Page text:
Labour and Society

University of Otago

Course Description

  • Course Name

    Labour and Society

  • Host University

    University of Otago

  • Location

    Dunedin, New Zealand

  • Area of Study


  • Language Level

    Taught In English

  • Prerequisites

    18 200-level ANTH points or 108 points

  • Course Level Recommendations


    ISA offers course level recommendations in an effort to facilitate the determination of course levels by credential evaluators.We advice each institution to have their own credentials evaluator make the final decision regrading course levels.

    Hours & Credits

  • Credit Points

  • Recommended U.S. Semester Credits
    3 - 4
  • Recommended U.S. Quarter Units
    4 - 6
  • Overview

    Comparative studies of labour and development and the anthropology of work through global case studies.

    Work, whether paid or unpaid, fun or boring, real, redundant or imagined, occupies a huge proportion of our lives and is part of all cultures. ANTH 316 delivers the Anthropology of Work - a major sub-section of Economic Anthropology. ANTH 316 also explores work and labour through a broad interdisciplinary scope. The course investigates the meaning and impact of work at the individual, kinship, community, state and global levels. It shows how work and labour relations is entangled with culture and integral to understanding gender relations, racism, and power. This course also addresses social change and examines work and labour relations from the past to the present, in a diverse range of cultures, especially within the Pacific. Ethnographic case-studies provide valuable insight into this, including 'murky' worksites such as child work, unfree labour and sex work. We emphasise human resilience and hope, agency and resistance. This course will be valuable in careers that span social and economic issues. This is a core course in anthropology that fits well with other disciplines, and offers a different angle on economics, business and livelihoods.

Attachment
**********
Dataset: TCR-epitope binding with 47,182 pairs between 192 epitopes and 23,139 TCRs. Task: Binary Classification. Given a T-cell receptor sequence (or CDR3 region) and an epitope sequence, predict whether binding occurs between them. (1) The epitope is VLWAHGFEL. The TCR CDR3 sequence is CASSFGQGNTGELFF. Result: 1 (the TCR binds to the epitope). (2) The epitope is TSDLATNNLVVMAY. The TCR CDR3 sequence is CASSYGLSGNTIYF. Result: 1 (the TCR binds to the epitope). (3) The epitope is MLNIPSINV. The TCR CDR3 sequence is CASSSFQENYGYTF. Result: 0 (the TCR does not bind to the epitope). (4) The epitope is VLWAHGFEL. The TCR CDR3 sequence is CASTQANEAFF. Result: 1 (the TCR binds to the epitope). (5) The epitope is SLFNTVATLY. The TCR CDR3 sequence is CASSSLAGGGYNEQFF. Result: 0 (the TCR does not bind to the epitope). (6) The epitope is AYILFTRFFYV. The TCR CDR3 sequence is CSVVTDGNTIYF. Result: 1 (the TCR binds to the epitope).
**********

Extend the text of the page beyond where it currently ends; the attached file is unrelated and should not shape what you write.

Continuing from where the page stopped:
Teaching Arrangements
    One 2-hour lecture and one seminar per week. This course is supported by Blackboard.

    Course Structure
    Topics covered may included the meaning of work, anthropology and work, slavery and unfree labour, Pacific livelihoods, gender, care and emotional labour, child work, sex work, ethnicity, power, inequality, class, globalisation, neoliberalism and labour, labour process, resistance and agency. The paper provides a historical overview and a comparative approach

    Learning Outcomes
    - A critical understanding of theoretical debates and methodological issues in the anthropology of work
    - Developing the ability and competence to critically review diverse and conflicting interpretations relating to labour, economics and society
    - An in-depth knowledge of past and present issues relating to labour and society from an anthropological perspective
    - To gain confidence and experience in initiating, completing and presenting independent research in oral and written forms
    - A good pass grade in ANTH 316; preparation for postgraduate and honours research; skills and knowledge applicable to future employment

Course Disclaimer

Courses and course hours of instruction are subject to change.

Eligibility for courses may be subject to a placement exam and/or pre-requisites.

Some courses may require additional fees.

Credits earned vary according to the policies of the students' home institutions. According to ISA policy and possible visa requirements, students must maintain full-time enrollment status, as determined by their home institutions, for the duration of the program.

Please reference fall and spring course lists as not all courses are taught during both semesters.

Availability of courses is based on enrollment numbers. All students should seek pre-approval for alternate courses in the event of last minute class cancellations

Please note that some courses with locals have recommended prerequisite courses. It is the student's responsibility to consult any recommended prerequisites prior to enrolling in their course.